Hmm. Is it sexist – or even misogynist – to advise women to talk with authority? Marybeth Seitz-Brown at Slate is more or less arguing that, and I don’t think I agree.
Last week, I gave an interview on NPR, and while most of the reactions were overwhelmingly positive, I also received several messages suggesting I change my voice so that people will take me seriously. Why? Well, I uptalk. But I’m not ashamed of it, and no one else should be either.
Uptalk, in case you’ve missed several years of media frenzy, is using a rising intonation at the end of a phrase or sentence. What’s the matter with that? Well, that rising intonation is similar (although not identical) to how any English speaker sounds when asking a question, so to some people it sounds as if uptalkers are speaking only in questions, and are thus not very confident.
Well I don’t think anyone should be ashamed of uptalking, but that’s not the issue. Talk of being ashamed seems like a deflection. And I gotta be honest: I hate uptalking myself, and I do think people should avoid it in places like interviews on NPR. (By the same token, I think Terry Gross should get rid of her many vocal affectations so that she would sound more professional and, yes, authoritative in a job she’s been doing for more than thirty years.) One thing I hate about uptalking is that it seems to demand a response from the listener at the end of each sentence – a grunt, an “uh huh,” a brief check of some sort – which is a burden, and silly. I do think it’s a bad habit to get into, at least for people who have to do some talking as part of their jobs.
And the same applies to talking in a baby voice, and to saying “like” every fourth word, and to any other leftover from childhood that adults should leave behind. I don’t think it is specific to women, and I don’t think women should be immune to the criticism.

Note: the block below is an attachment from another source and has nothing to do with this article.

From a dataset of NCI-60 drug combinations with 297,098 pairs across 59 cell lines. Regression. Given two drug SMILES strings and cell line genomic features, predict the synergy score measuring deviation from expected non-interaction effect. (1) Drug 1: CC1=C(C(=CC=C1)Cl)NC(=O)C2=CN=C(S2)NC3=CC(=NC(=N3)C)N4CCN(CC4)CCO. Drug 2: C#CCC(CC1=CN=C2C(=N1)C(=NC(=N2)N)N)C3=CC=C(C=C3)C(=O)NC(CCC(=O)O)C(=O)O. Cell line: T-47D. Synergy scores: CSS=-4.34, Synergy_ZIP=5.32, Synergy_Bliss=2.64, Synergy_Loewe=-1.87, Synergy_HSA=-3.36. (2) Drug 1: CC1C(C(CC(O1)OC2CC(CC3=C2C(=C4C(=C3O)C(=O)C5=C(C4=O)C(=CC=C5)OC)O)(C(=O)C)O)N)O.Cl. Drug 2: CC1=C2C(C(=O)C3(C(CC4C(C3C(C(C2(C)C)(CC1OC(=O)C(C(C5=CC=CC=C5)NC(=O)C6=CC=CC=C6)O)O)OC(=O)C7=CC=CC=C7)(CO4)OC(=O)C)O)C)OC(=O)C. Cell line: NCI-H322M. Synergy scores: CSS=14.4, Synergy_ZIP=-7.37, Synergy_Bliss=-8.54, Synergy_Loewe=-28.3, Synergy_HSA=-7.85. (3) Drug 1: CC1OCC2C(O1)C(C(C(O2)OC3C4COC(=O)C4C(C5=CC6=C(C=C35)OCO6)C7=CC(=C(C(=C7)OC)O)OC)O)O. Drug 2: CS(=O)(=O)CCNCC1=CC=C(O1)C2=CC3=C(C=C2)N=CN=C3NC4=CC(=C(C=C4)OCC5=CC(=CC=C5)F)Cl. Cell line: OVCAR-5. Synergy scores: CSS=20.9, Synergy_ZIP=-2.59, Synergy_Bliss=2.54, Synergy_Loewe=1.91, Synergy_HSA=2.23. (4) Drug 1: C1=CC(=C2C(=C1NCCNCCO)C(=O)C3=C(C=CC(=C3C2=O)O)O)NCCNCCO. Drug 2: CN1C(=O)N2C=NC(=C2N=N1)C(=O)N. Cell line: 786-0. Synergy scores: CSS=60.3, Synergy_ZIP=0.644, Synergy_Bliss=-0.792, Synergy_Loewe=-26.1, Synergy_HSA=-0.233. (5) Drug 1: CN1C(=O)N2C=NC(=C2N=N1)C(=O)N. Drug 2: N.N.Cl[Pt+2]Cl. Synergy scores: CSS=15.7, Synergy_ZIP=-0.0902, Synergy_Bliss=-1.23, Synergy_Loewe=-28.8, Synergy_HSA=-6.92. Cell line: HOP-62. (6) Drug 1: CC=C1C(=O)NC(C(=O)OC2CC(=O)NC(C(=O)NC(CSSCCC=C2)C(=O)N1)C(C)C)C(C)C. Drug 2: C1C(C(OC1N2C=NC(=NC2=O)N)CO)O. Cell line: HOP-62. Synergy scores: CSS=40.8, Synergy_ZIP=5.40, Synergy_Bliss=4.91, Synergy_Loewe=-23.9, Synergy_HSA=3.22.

I really do appreciate these listeners’ concerns, but the notion that my uptalk means I was unsure of what I said is not only wrong, it’s misogynistic. It implies that if women just spoke like men, our ideas would be valuable. If women just spoke like men, sexist listeners would magically understand us, and we would be taken seriously. But the problem is not with feminized qualities, of speech or otherwise, the problem is that our culture pathologizes feminine traits as something to be ashamed of or apologize for.
No, I don’t think it is misogynist and I don’t think it does imply that women should speak like men. I think adults should talk like adults, at least in situations like NPR interviews.
I believe we can do better than that. We can evaluate the merits of an idea based on the soundness of its reasoning, not the pitch range in which it’s articulated. We can reject the knee-jerk habit of dismissing people for the sound of their voices without actually hearing what they have to say. And—rather than telling women to talk like men or shut up—we can encourage each other to celebrate the different rises and falls, the creaks and quakes that make up our voices.
Well how about not creating a false dichotomy? It’s not a forced choice between talking like men and shutting up, it’s advice not to talk like a fumbler or a child if you can help it.